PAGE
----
Unlisted shares: The best ways to invest in them
Pre-IPO and start-up companies that are yet to meet the criteria to enlist in formal stock exchanges sell shares of the “unlisted” kind. With the help of the right broker, agent, or PMS, purchasing them should be as easy as buying listed shares, albeit with a bit of caution.
An unlisted share is a financial instrument or security that is not listed or traded on any formal stock exchange (such as BSE or NSE) and is available for trading over the counter, which is why they are also known as over-the-counter securities. They are usually not regulated and entail higher risks in comparison to listed stocks. Smaller companies that don’t make the cut in terms of listing fees or market capitalisation use this method to sell shares.
Types of unlisted securities:
Demystifying unlisted shares
Unlisted, listed, delisted, and relisted – these can sound very ambiguous, but they are not. A simplified football analogy will put things in perspective. Take for instance Lionel Messi. His talents have just been discovered but he is not playing formally (or signed with any club): he is unlisted. Grandoli, his first club, signs him and gives him a start: he is listed. Hypothetically, he retires in 2024 and has no formal signings: he is delisted. In 2025, he feels he still has it in him to win more titles and signs back on with a club: he is relisted.
The same applies to companies when they are traded over the counter (unlisted), then on the formal stock exchange (listed), voluntarily or involuntarily withdraw from it (delisted), and then are made publicly available again (relisted).
Capital gains from unlisted shares are taxed at 20%. Given that the minimum holding period is two years, there are provisions to make allowances for inflation and offset that rate.
How do you invest in unlisted shares?
The first question that anybody would ask, and quite rightly so, is that if they are not traded publicly or available on any formal exchange, how do you find and invest in them? Well, this next bit will tell you how:
- Purchasing stocks directly from the promoters: After having narrowed down on an unlisted company that shows promise, taking the help of a broker, wealth manager, or a reliable investment bank will help uncover the share price. Once done, they help establish communication with the promoter(s) of the company so that the stocks can be purchased. Furthermore, they may also help in getting access to other unlisted companies which they feel are worth investing in. Once purchased, they reflect in the Demat account.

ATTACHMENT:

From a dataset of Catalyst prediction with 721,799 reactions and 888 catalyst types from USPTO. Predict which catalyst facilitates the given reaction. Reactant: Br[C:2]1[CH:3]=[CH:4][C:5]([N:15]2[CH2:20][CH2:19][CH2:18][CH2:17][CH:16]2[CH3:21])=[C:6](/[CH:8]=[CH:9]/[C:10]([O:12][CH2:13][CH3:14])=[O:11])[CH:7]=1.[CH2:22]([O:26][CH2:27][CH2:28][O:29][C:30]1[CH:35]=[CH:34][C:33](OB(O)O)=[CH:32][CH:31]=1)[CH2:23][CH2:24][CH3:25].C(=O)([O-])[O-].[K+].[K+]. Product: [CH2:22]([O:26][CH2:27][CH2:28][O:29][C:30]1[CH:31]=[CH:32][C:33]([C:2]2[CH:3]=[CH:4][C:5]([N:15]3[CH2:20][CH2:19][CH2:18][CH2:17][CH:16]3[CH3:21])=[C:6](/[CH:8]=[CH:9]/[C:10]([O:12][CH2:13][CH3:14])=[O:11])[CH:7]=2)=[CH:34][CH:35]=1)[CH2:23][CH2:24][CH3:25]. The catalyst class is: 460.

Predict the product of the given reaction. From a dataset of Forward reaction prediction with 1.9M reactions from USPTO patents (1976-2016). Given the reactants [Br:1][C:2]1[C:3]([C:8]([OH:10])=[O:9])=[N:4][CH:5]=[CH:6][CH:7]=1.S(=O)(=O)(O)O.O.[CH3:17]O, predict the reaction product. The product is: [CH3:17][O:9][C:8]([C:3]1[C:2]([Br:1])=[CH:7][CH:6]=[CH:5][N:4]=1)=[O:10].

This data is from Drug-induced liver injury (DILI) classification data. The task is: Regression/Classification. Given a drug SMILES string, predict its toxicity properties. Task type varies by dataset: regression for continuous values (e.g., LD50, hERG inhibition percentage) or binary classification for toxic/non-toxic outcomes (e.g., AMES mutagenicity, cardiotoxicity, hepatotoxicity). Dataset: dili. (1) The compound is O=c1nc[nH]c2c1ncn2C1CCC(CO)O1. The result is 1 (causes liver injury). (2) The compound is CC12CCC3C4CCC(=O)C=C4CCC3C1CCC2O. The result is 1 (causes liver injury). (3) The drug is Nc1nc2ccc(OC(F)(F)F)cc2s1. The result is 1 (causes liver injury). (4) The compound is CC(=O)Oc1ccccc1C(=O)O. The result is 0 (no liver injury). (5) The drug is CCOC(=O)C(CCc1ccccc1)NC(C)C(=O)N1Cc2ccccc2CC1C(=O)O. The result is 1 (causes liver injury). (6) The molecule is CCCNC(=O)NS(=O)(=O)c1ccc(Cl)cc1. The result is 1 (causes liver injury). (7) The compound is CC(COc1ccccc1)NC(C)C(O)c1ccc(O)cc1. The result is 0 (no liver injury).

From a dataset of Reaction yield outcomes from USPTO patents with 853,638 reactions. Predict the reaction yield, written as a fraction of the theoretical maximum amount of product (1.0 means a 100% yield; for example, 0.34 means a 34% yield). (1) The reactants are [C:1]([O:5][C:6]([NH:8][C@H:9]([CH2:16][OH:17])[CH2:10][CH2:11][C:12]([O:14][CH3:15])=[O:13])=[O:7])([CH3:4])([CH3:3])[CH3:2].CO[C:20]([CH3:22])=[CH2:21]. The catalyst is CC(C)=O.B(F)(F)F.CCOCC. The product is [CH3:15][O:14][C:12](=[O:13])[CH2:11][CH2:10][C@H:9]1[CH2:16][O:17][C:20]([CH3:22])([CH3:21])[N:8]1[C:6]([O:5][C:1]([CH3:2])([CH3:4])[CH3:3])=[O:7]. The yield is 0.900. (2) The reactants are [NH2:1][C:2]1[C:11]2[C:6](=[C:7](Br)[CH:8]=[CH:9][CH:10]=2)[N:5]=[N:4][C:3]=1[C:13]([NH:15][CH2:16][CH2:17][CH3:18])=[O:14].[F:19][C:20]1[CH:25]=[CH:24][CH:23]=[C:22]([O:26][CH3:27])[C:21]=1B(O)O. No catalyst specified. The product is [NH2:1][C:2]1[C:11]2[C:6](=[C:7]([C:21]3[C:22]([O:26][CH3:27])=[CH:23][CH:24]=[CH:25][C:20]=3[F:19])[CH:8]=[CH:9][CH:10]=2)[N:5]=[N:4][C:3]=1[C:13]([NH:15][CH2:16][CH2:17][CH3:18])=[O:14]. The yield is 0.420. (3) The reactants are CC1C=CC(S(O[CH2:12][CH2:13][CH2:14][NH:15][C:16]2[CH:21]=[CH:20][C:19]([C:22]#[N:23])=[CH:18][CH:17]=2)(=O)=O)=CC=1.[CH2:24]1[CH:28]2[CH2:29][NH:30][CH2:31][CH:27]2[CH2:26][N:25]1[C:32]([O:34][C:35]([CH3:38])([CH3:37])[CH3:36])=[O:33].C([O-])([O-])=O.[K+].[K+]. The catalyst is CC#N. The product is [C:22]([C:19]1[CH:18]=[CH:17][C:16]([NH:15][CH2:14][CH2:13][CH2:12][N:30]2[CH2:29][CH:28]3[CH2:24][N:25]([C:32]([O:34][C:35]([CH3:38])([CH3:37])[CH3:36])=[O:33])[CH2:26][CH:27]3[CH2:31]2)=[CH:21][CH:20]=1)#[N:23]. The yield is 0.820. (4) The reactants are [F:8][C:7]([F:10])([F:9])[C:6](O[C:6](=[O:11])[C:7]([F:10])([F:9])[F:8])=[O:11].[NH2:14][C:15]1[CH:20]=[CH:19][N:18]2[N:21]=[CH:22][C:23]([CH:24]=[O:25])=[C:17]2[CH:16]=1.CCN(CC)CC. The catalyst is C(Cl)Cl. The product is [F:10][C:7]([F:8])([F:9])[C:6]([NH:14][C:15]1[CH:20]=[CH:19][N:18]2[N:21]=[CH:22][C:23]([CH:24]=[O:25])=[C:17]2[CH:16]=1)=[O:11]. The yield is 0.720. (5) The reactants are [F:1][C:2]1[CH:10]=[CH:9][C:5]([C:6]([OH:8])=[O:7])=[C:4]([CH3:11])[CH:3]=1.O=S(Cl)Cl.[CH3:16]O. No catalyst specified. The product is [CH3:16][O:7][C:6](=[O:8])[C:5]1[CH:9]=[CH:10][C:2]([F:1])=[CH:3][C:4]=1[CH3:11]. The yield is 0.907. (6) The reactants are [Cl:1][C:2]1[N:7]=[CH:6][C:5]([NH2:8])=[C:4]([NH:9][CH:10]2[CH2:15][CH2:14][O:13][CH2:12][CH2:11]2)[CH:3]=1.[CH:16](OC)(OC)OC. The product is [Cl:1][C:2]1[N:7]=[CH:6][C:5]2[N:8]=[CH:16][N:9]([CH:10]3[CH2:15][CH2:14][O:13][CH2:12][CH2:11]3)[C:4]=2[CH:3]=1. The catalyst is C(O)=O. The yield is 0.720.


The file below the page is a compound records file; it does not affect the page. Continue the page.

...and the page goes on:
- Investments through PMS: Professionally managed portfolios handled by Portfolio Management Systems (PMS) assess the risks and benefits by analysing market trends and making recommendations to you. They mix and match shares and formulate a strategy that maximises returns. Apart from having the convenience of letting the PMS do the heavy lifting, there are some advantages as well:
- The investments are diversified to reduce the possibility of losses
- Stocks are removed or added by the PMS based on their performance and market trends
- Purchasing employees’ stocks directly from them: Brokers and agents connect the buyer with employees who have ESOPs (employee stock ownership plans) and are willing to sell them at a negotiated price upon the completion of a specific period.
The risks of dealing in unlisted securities
While the thought of dealing in unlisted shares may seem appealing and lucrative, it is not without its share of risks. The following are some of them:
- Lack of transparency: Companies that are operating in the formal space need to declare their results at the end of the year and make announcements in the event of major updates. This is not the case for unlisted shares. Most of the information is available only at the end of the financial year, by when it may be a bit late for a shareholder to assess patterns and trends and take a call on shareholding.
- Limited liquidity: In the unlisted sphere, shares cannot be sold very easily. Long-term investors and promoters hold shares in low volume and the limited supply of stock makes price manipulation easier. They can be sold upon the completion of the holding period (which is usually two years) when the broker has another buyer or when the company goes public (IPO).
- Risk of fraud: The biggest risk in this sort of arrangement is that because the share isn’t listed formally, SEBI does not regulate it. Misinformation regarding share prices and sometimes even failure to deliver shares are among the possibilities.
- Incorrect valuation: In the absence of formal mechanisms, market forces do not regulate prices, making it possible for fraudulent brokers to manipulate prices to earn more in commissions.
- Lack of regulations: SEBI does not regulate this market, increasing the possibility of fraud. However, there are some mechanisms in place – such as DP charges and stamp duty for every transaction – to ensure some degree of accountability.
It is mostly pre-IPO companies and start-ups that offer unlisted shares. A major part of this process is finding a reliable agent/broker to get the right information and negotiate the correct price. As attractive as they may seem as high-return instruments for the long term, it is imperative to ensure that the company being invested in has carried out its due diligence. With a little caution and help from the right experts, investing in unlisted shares should be an easy task and a profitable endeavour.